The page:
While computer rooms have largely fallen out of favor in schools (they were perceived to the removing computing from the classroom where most learning occurs), they continue to be maintained on many schools. As more diverse computing devices have emerged, computer rooms have become more important for providing capacity for specialized purposes that require sophisticated software with demanding system requirements. For example, high school students working on the school newspaper may use their smartphones to capture images and draft stories using G Suite, but when they prepare the edition of the newspaper to print, they will use desktop publishing software that is installed on workstations in a computer room.
If a physical computer room is not filled with newer desktops models that provide professional software that is needed by relatively small groups of students (such as the journalism class preparing the next issues of the school newspaper), they tend to be filled with older machines. In schools, IT managers tend to extend the life of devices as long as possible to ensure long-term value from the purchase, so older computers are nursed along with little software installed and provide minimal but still useful functionality.
Regardless of the nature of a computer room (either a physical room or a mobile room set up in a classroom), these tend to be used when all students are engaged in the same activity. The teacher who wants students to gather information, or to create information, or to explore a simulation are all likely to schedule a computer room for their students to use. Because they are shared among all of the users in the school, IT managers do deploy methods of scheduling these common resource. Even in those schools in which there is an active one-to-one or bring your own devices imitative, there is likely to be a collection of resources that are shared among the teachers and students in the school. Examples of these include computer rooms in which the computers have processors and memory sufficient to run multimedia editing software, 3-dimension printers, large format color printers, a theatres with high-resolution projectors among others. Because these are shared, a publically accessible scheduling tool is useful.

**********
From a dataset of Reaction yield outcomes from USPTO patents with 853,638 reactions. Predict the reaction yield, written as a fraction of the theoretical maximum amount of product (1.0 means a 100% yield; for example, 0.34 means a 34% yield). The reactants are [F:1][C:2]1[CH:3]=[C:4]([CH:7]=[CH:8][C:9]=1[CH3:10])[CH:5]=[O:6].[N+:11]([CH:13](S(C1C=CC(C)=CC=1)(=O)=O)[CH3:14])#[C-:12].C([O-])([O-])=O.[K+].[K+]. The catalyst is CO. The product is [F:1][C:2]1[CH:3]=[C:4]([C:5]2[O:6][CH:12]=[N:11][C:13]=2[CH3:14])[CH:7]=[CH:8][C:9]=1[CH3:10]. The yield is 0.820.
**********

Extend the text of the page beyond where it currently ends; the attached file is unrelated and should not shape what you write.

The most effective scheduling tools make the schedules public, so that viewing the schedule does not require logging on. (The best schedules will be mobile-compatible, so the harried teacher who is finalizing plans for the day can say to a student, “hey, go check the schedule to see if we can print our posters in the computer lab today,” and the student will be able to check on his or her phone.) Actually scheduling resources does require one log on so that the system checks to see the user has permission to schedule a resource (for example only those who have completed the training can schedule the 3-D printer) and contact information for the user can be recorded.
One of the difficulties that is commonly encountered with using scheduling tools in schools is the unusual times that characterize schedules in many schools. While many scheduling tools are designed for businesses that are likely to break days into 15-minute increments, schools break days in various chunks, and it is not unusual for different days to be divided into different chunks. Further, some schools have multiple bell schedules (for example students in grade 7 & 8 may follow the “middle school schedule” but the students in 9-12 follow the “high school schedule”).
For greatest ease of use a graphic calendar in which a user clicks (or taps) the block he or she want to schedule, and then address relevant information to complete the database entry is preferred. The reality is that modifying such time divisions may be problematic.